British Columbia Mine Reclamation Symposia

Reclamation to wildlife habitat Alberta's Foothills MacCallum, Beth 2003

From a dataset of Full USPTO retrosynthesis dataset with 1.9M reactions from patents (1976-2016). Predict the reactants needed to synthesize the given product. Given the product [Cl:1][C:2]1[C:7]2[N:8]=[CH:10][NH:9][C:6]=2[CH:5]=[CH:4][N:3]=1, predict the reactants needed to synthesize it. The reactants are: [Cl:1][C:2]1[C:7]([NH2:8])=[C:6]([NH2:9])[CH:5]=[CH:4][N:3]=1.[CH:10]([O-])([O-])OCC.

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RECLAMATION TO WILDLIFE HABITAT IN ALBERTA’S FOOTHILLSBeth MacCallum, MEDesBighorn Environmental Design Ltd. 176 Moberly Drive,Hinton, AB  T7V 1Z1ABSTRACTThe process to develop a reclamation plan with wildlife habitat as a primary end land use for the CheviotMine is described.  Reclamation for wildlife habitat and the results of on-going wildlife monitoring on twoopen pit coal mines in Alberta’s Foothills are also discussed.INTRODUCTIONWildlife habitat has been accepted as an end land use objective for reclamation of open pit coal mines inAlberta since Cardinal River Coals Ltd. submitted one of the first reclamation plans for wildlife habitat inthe late 1970's.  Reclamation of coal mines in the Alberta Foothills has produced habitat for a variety ofwildlife.  This paper discusses reclamation to wildlife habitat and wildlife response at the Luscar and GreggRiver Mines, as well as reclamation planning for wildlife habitat for the Cheviot Mine.  All three mines areopen pit metallurgical mines located in west-central Alberta.  Cardinal River Coals Ltd.’s Luscar Mine issituated 50 km south of the town of Hinton in west-central Alberta.  Mining was initiated in 1969 andreclamation in 1971.  The end land use is identified as watershed protection (for fish), wildlife habitat,recreation, and commercial forestry.  Mining will be completed in 2004 with final reclamation to follow.The Gregg River Mine is located adjacent to the Luscar Mine and is separated from it by the Gregg River.The Gregg River Mine began mining activities in 1981 and reclamation in 1982.  The mining phase wascompleted in 2000 and reclamation has been ongoing since that time.  The end land use is identified aswatershed protection, wildlife habitat and commercial forestry.  The Cheviot Mine is located 10 km southof the Luscar Mine.  It was permitted in 1997 and again in 2000 but has not yet been developed.  Aconceptual reclamation plan submitted with the project application identified five resource uses for thereclaimed landscapes: watershed protection, wildlife habitat, fisheries habitat, forest re-establishment andrecreation.Provincial reclamation requirements in Alberta have, as a basic objective, the return of lands disturbed bydevelopment to a capability equivalent to pre-disturbance conditions.  This implies that the reclaimed landsshould be able to support similar, but not necessarily identical, land uses to the predevelopment conditions.In Alberta, legislation and direction regarding mining and reclamation plans are found in: AlbertaEnvironmental and Protection and Enhancement Act (AEPEA; Province of Alberta 1992); Conservation andReclamation Regulations of AEPEA; Conservation and Reclamation Information Letter C&R/IL/95-1(Alberta Environmental Protection 1995) and A Guide to the Preparation of Applications and Reports forCoal and Oil Sands Operation (Anonymous 1991).Reclamation of open pit coal mines is carried out in a progressive fashion meaning that once mining of thefirst pit developments are completed, they are back-filled, sloped, overburden and topsoil replaced, seededwith a grass/legume mix, and planted to shrubs and trees.  This results in a steadily increasing amount ofreclaimed land over the life of the mine.  Theoretically, at some point during the life of the mine the amountof reclamation would equal the amount of disturbed land, and, toward the end of the life of the mine, thereclamation would exceed the amount of disturbed land.  Currently within the Luscar Mine’s permit of 4,818ha, there is 729 ha of disturbed area and 1,635 ha of revegetation areas of which 1,108 ha remains to beseeded.  In 2002, on the Gregg River Mine lease of about 3,700 ha, there was 1,252 ha of disturbance ofwhich 795.5 ha was seeded.  The area initially proposed to encompass the Cheviot Mine was 7,430 ha ofwhich 3,124 ha will be disturbed over the project life.RECLAMATION TO WILDLIFE HABITATMountain mining with truck and shovel techniques results in discontinuous surface disturbance so theworking landscape quickly becomes a mosaic of lands being prepared for mining, active mining, blocks ofundisturbed mature landscape and various stages of reclamation completion.  The maintenance of maturelandscape elements within the mining disturbance area is an important feature for wildlife reclamationplanning.  Complete restoration of disturbed areas is not usually possible given the scale of coal mining, soa pragmatic ecosystem approach is adopted that attempts to integrate procedures that restore premine habitatcondition, replace habitat function, and exchange certain components for others of similar benefit (Tessman1982).  Initial priority is given to re-establish critical habitat that may be disturbed by the mining process e.g.ungulate winter range, raptor nesting habitat.  Habitat needs for a broad range of wildlife that existed priorto mining are addressed by the use of umbrella species and by the integration of specialized habitat featuresinto the reclaimed landscape.Ungulates are often used as umbrella species for reclamation to wildlife habitat because they have large homeranges, require a variety of landform features and vegetation types to fulfill their annual life requirements,and are important prey for carnivores.  These characteristics  require the planner to work at the landscapelevel.  As well, certain ungulate species can respond relatively quickly to reclamation even in an earlydevelopment stage, therefore they provide a useful monitoring tool for reclamation success.  This isimportant, as wildlife response to reclamation can be evaluated and design criteria modified if necessaryduring ongoing reclamation planning.  Ungulates are a valued species in west-central Alberta (AlbertaForestry Lands and Wildlife 1990) which will help to ensure that these landscapes remain of interest to thepublic after mining and reclamation are completed.In addition to designing habitat at the landscape level, specialized habitat features required by certain speciesmay be identified in the pre-development wildlife inventory and assessment.  The approach used for theCheviot Mine reclamation plan demonstrates the integration of the use of umbrella species and specializedhabitat features.  The following procedures were developed by Cardinal River Coals Ltd. to guide futurereclamation activities at the Cheviot Mine (Cardinal River Coals Ltd. 1996a and b): 1.  Develop short and long-term strategies.Short term strategies: Develop a post-mining landscape that is integrated into the existing undisturbedenvironment;  initiate the development of an ecologically functioning post-mining landscapeLong term strategy: to integrate human use into the post-mining landscape.2.   Identify land use objectives.The end land use objectives are: watershed protection, wildlife habitat, fisheries habitat, forest re-establishment including commercial timber production and human/recreation use.3.   Subdivide the mine disturbance into Biophysical Reclamation Units (BRUs) with different pre-development biophysical attributes and end land uses.Four BRUs were developed to reflect varying ecological conditions and resource objectives across theproperty.  Wildlife objectives were addressed by developing habitat assemblages based on sheep, elk/deerand moose habitat requirements.  These assemblages were assigned different priority within each BRU.Specialized reclamation actions were also identified for grizzly bear, harlequin duck, raptors, fish,commercial timber and recreation. 4.  Subdivide each BRU into landscape units to determine post-reclamation attributes.Landscape attributes include topographic features and vegetation community types which are achievablewithin ecological and other restraints.5.  Design the reclamation program.This program has three phases: pre-development, site manipulation and reclamation, and post-reclamationland management.  In the pre-development phase, environmental impact studies identify resources that mayrequire special mitigation.  Mitigation, such as minimizing disturbance, conserving soils, leaving undisturbedvegetation, protecting displaced wildlife and avoiding sensitive sites where possible, are incorporated intothe engineering plan.  The site reclamation phase involves the operations aspects of soils handling, terrainmanipulation and revegetation.  The location of specific terrain, soil and vegetation types is identified.  Thesite reclamation plan is modified throughout the reclamation period to address unanticipated changes inpit/dump design and adjacent features.  Some techniques used to encourage wildlife use of reclaimed siteson the Luscar and Gregg River Mines are listed in Table 1.  In the post-reclamation phase, appropriate humanuses are re-established on the reclaimed landscape so that ecological integrity of the reclaimed landscape ismaintained e.g., designated access routes, catch and release fisheries.6.  Determine how reclamation success will be evaluated.Several monitoring programs were designed to provide on-going feedback on the effectiveness of thereclamation techniques during the reclamation program.  Successes and limitations will be determined earlyin the reclamation process so adaptations can be made.WILDLIFE RESPONSE ON THE LUSCAR AND GREGG RIVER MINESResponse by Bighorn SheepReclamation of the Luscar and Gregg River mines has expanded the range and increased the population ofbighorn sheep as well as providing new habitat for other species.  These habitat developments take on moresignificance when put in context with range losses experienced by bighorn sheep in North America duringEuropean settlement (Wishart 1978).  Once reclamation began at the Luscar and Gregg River Mines, bighornsheep from adjacent alpine habitats voluntarily colonized the reclaimed landscapes, and incorporated thereclaimed areas into their annual movement patterns (MacCallum 1997).  Mining activity is directed andpredictable, bighorn sheep and other wildlife have the capability to learn to habituate to this type of humanbehaviour.  The reclaimed landscapes are used primarily as winter range by bighorn sheep, but otheractivities such as lambing, rutting and summer use also occur.  The bighorn sheep using the Luscar andGregg River Mines interact with a larger population composed of seven subpopulations, which are furthersubdivided into home range groups (MacCallum et al. 2000).  The nursery herds on the two mines arediscreet, the Luscar Mine ewes belonging to the Luscar subpopulation and the Gregg River Mine to theDrinnan/Sphinx subpopulation.The common feature of bighorn range in North America is the presence of escape terrain in proximity toquality forage.  The bighorn's anti-predator strategy involves visual detection of predators at distance andresponse by running to escape cover (cliffs or cliff-like terrain).  MacCallum (1991) found that 75% of allobservations of bighorn sheep at the Luscar Mine were within 300 m of escape terrain, and none wereobserved beyond 700 m of escape terrain.  Escape terrain at the Luscar and Gregg River Mines is providedby benched highwall or footwall.  Quality forage is provided by the variety of grasses and legumes used inthe revegetation program.  Other habitat requirements such as mineral licks, lambing locations and ruttinghabitat are provided by seepage on pit walls, benched highwalls and large flat areas near escape terrain onthe reclaimed landscapes (MacCallum et al. 2000).  The spatial configuration of reclamation on the Luscarand Gregg River Mines fulfill one of the primary criteria for bighorn sheep colonization i.e. the presence ofunoccupied habitat in proximity to occupied habitat (Geist 1971).The rate of population increase for bighorn sheep on the Luscar Mine between 1985 and 2002 was 3.8% peryear despite a 12% annual ewe removal by means of non-trophy harvest (1984 to 1996), capture and exportto various locations in the western US and Alberta (1989 to 2001), natural mortality, accident, poaching  orother causes.  The rate of population increase for bighorn sheep on the Gregg River Mine between 1993 and2002 was 24% with no annual ewe removals other than natural mortality.  This is near the theoretical limitfor animals bearing young at three years (30%).  The 2002 fall population combined for Luscar and GreggRiver was 798 bighorn sheep.  This is one of the largest bighorn sheep herds in North America.The bighorn sheep population on the Luscar Mine experienced steady population growth between 1982 and1993, then a leveling off.  This growth accompanied a steady increase in the amount of reclamation (note thatat this stage of successional development, all reclamation can functionally be identified as “grassland” evenif trees and shrubs have been planted).  A linear population response is expected early in the life of a mineas disturbed land exceeds the amount of reclamation meaning that all the available escape terrain in the formof active and inactive pit walls is in close proximity to grassland reclamation.  As reclamation proceeds, thebighorn sheep population would respond to newly planted grassland adjacent to pit walls, but toward the endof the life of the mine reclamation would primarily occur in areas designated as forest, or not associated withpit walls, making areas less attractive or unusable by bighorn sheep.  Once all the area adjacent to highwallsleft for escape terrain have been planted, it would be expected that the bighorn sheep population would reachits maximum size.  Depending on the amount and location of reclamation every year, or series of years, thebighorn population could rise in a “stepped” fashion, reaching successive plateaus until reclamation iscompleted.Response by Other UngulatesUse of reclaimed habitat by elk on the Luscar and Gregg River Mines was initially limited by low regionalpopulation numbers (Bighorn 1996).  The first use of the Luscar Mine by elk recorded during the annualsurveys, were two cows in the winter of 1990/1991.  The fall 2002 elk population was at Luscar 155.  Elkwere not observed systematically on the Gregg River Mine until the fall of 2002 when 17 elk were recorded.Elk primarily use the reclaimed landscape for winter range, but in recent years have expanded their activityto include calving, rutting and summer use.  Elk are species of the grassland/forest edge.  Their habitat canbe modeled at the landscape level using three variables common to elk across ecoregions - forage quality,cover quality, and distance from the forage/cover edge (MacCallum and Morgantini 1999).  Because openpit mining techniques create large area disturbances, most of the elk habitat at an early succession stage iscreated by reclamation at the forest edge and adjacent to undisturbed forest vegetation.Mule deer are common on both mines and take advantage of the forage/cover interface in a fashion similarto elk.  In 2002, 159 mule deer reported on the Luscar Mine and 54 on the Gregg River Mine.  White-taileddeer and moose are uncommon on the Luscar Mine and very uncommon on the Gregg River Mine.Response by CarnivoresThe gray wolf, coyote and red fox are present on the Luscar and Gregg River mines.  The presence ofdiverse prey (bighorn sheep, mule deer, elk and high concentrations of small mammals) and lack of humanharassment contribute to carnivore use of the Luscar and Gregg River mines.  Wolves did not systematicallyuse the Luscar Mine until the elk population began to increase.  This added a third ungulate species insignificant numbers to the prey base in addition to bighorn sheep and mule deer.  The status of wolves onthe Luscar Mine changed from occasional to regular use in 1997.  Grizzly bears are uncommon but regularusers of these mines.  The Foothills Model Forest Grizzly Bear study has recorded one of its collared sowsdenning successfully on the Luscar Mine in the winter of 2001/2002 and 2002/2003.  Grizzly bears travelthrough the disturbed areas, forage in the reclaimed areas and feed on bighorn sheep carcasses that melt outof the snow in the spring.  At least one sow with a cub has learned to successfully hunt young elk calves andwas observed capturing two calves on different occasions in June 2003.  Black bears are very uncommon onthe Luscar and Gregg River mines as are wolverine, cougar and Canada Lynx.  Ermine and marten areuncommon, and generally associated with undisturbed parts of the mines.Response by Other WildlifeHigh numbers of small mammals in reclaimed habitat have been documented on the Luscar and Gregg RiverMine reclamation.  Small mammal species that have been documented include: deer mouse, southern red-backed vole, meadow vole, long-tailed vole, and western jumping mouse.  High densities of small mammalsprovide a prey base for mammalian carnivores such as coyote and fox and for local and migrating diurnalraptors (northern harrier, American kestrel, red-tailed hawk, and rough-legged hawk), as well as for thoseowls which prefer to hunt the forest margin e.g. great horned owl.  Other small mammals such as pika,snowshoe hare, least chipmunk, woodchuk, hoary marmot, golden-mantled ground squirrel, red squirrel,beaver, and porcupine are present in appropriate habitat on the these mines.  Ninety bird species have beenidentified on the Luscar Mine and 62 on the Gregg River Mine.ASSESSMENT OF WILDLIFE RESPONSE Monitoring of wildlife response to reclamation at the Luscar and Gregg River Mines is population-based andhas occurred simultaneously to mining and reclamation (habitat) development.  This has allowed forinformation about existing wildlife use and unanticipated changes in wildlife response, pit/dump design andadjacent features to be incorporated into reclamation plans.  This adaptive management approach improvesreclamation and reduces the long-term impact of mining.  The following population characteristics are generated on an annual basis for bighorn sheep, mule deer andelk: population abundance, sex and age structure, seasonal use, spatial distribution, area of occupation,concentrated (core) areas of use and use of habitat.  This information can be used to perform tests of sitefidelity, range shifts and population trends and provides a direct measure of wildlife response to reclamationover time.  Species occurrence associated with a particular site can be identified at any time during minedevelopment.  Habitat availability during mine development can be identified by tracking the reclamationsequence.SUMMARYProduction of diverse wildlife habitat is a key part of the reclamation associated with mining in the Subalpineecoregion of Alberta.  Ecological attributes are seldom the same throughout large area disturbances anddifferent reclamation strategies recognize this ecological diversity.  End land use wildlife values often useumbrella species like ungulates because they function at a landscape level which reflect the overall ecologicalcondition of the pre-disturbance environment.  Life requirements for many bird or smaller mammalianspecies can often be fulfilled within a narrow habitat range and therefore these species are not appropriatefor assessing  an overall ecological condition.  Use of umbrella species does not mean that only the needsof these species will be considered in the reclamation program.  Rather, habitat requirements for the umbrellaspecies serve as a guide to landscape level decisions i.e amount, type and placement of tree vegetation, shrubvegetation, and grassland vegetation, as well as landform shaping.  A variety of reclamation techniques areemployed at the micro-site level to encourage diversity in the final landscape.  Species with specializedrequirements, such as riparian habitat or food plant requirements, are identified in the reclamation programand specific action taken to accommodate these needs.  The long term and progressive nature of mining andreclamation means not all habitat will be disturbed at once and new habitats will become available beforethe end of the life of the mine.  Wildlife diversity is maintained by an ecosystem approach to reclamation thatrestores pre-mine habitat condition, replaces habitat function, and exchanges certain components for othersof similar benefit.  Understanding the basic biology and habitat requirements of the umbrella species withinthe context of the mine development can lead to specific recommendations regarding the type and placementof landscape attributes in the site reclamation phase.  On-going or periodic population monitoring maintainsa continuous record of wildlife response to reclamation activities and can be used to integrate sitereclamation techniques with adjacent undisturbed lands and previously reclaimed lands.REFERENCESAlberta Forestry Lands and Wildlife.  1990. Coal Branch sub-regional integrated resource plan.  Pub. No.I/294.  Energy/Forestry, Lands and Wildlife, Edmonton, Alberta.  91 p.Bighorn Environmental Design Ltd.  1996. Cumulative effects and environmental assessment of the proposedCheviot Mine development: ungulates, small mammals, avifauna, amphibians.  Appendix 33,Volume VIII.  Cheviot Mine Project Application March 21, 1996 to the Energy Utilities Board,Calgary Alberta.  Cardinal River Coals Ltd., Hinton, Alberta,Cardinal River Coals Ltd.  1996a. Cheviot Mine Project Application March 21, 1996 to the EnergyUtilities Board, Calgary, Alberta.  Volume 1, Part E.  Cardinal River Coals Ltd., Hinton, Alberta.Cardinal River Coals Ltd.  1996b.  Conceptual reclamation plan for the Cheviot Mine. Appendix 35, VolumeVIII., Cheviot Mine Project Application March 21, 1996 to the Energy Utilities Board, Calgary AB.Cardinal River Coals Ltd., Hinton, Alberta.Geist, V.  1971. Mountain sheep, a study in behaviour and evolution.  The University of ChicagoPress.  383 p.MacCallum, N.B.  1991.  Bighorn sheep use of an open pit coal mine in the Foothills of Alberta. MEDes, Faculty of Environmental Design, University of Calgary, Calgary, Alberta.  202 p.MacCallum, B.  1997. Bighorn sheep interaction with alpine habitat and reclaimed lands in Alberta’s RockyMountains.  Prepared by Bighorn Environmental Design Ltd., Hinton, AB for Alberta Departmentof Environmental Protection, Natural Resources Service, Wildlife Management Division; CardinalRiver Coals Ltd.; Department of Canadian Heritage, Parks Canada, Jasper Park and Gregg RiverResources Ltd.  69 p. + appendices.MacCallum, B., and L. Morgantini.  1999. A spatially explicit elk habitat model to assess the impact of landdevelopments (Abstract only).  Presented at the Symposium on Ungulate Ecology, Integratingthrough Spatial Scales, Nelson, British Columbia.MacCallum, B., B. Wishart, J. Gendron, and M. Moore.  2000. Bighorn sheep sub-regional management plan,Wildlife Management Units 436, 437 and 438, Appendices A-H.  Alberta Environment, NaturalResources Service, Fisheries and Wildlife Management Division.  Prepared by BighornEnvironmental Design Ltd., Hinton, Alberta and Equus Consulting Group, Edmonton, Alberta.Tessman S. A.  1982. Habitat reclamation procedures for surface mines in Wyoming.  Pages 185-194  inComer, R. D. et al. (eds.).  Issues and Technology in the Management of Impacted Western Wildlife.Proceedings of a National Symposium Nov 15-17, 1982.  Thorne Ecological Institute, TechnicalPublication #14, Boulder Colorado. Wishart, W. D.  1978. Bighorn sheep.  p.161-171  in  Schmidt, J. L. and D. L. Gilbert (eds).  Big game ofNorth America, ecology and management.  Stackpole Books.Table 1. Wildlife reclamation techniques and their ecological benefit.Topographic manipulation. Shaping the surfaceand sides of dumps.  “Design” dumpingHabitat Diversity; minimize impact of miningdisturbanceHighwall retention Raptor nests, escape terrain for bighorn sheepDump rock at natural angle of repose Talus habitat for small mammals, i.e., marmot,pika, golden-mantled ground squirrel Direct haul and rough surface topsoil placement Native rhizomes, seeds and soil microbiaRock and brush piles Perches, small mammals, shelterEstablish impoundments Still water habitatReconstruct stream channels, habitats Riparian developmentSelect plants for revegetation with forage andcover value for wildlifeConsideration of wildlife needs during seed mixselectionTree, shrub plantings on lee side of shelter Additional snowpack moistureCollection of local tree/shrub seed and cuttings Promote native vegetation establishmentDesigned mosaic of forest, shrub,  grassland Vegetation and wildlife diversitySpecialized structures, i.e., implanted dead trees,nesting structuresHabitat needs not provided by other techniques.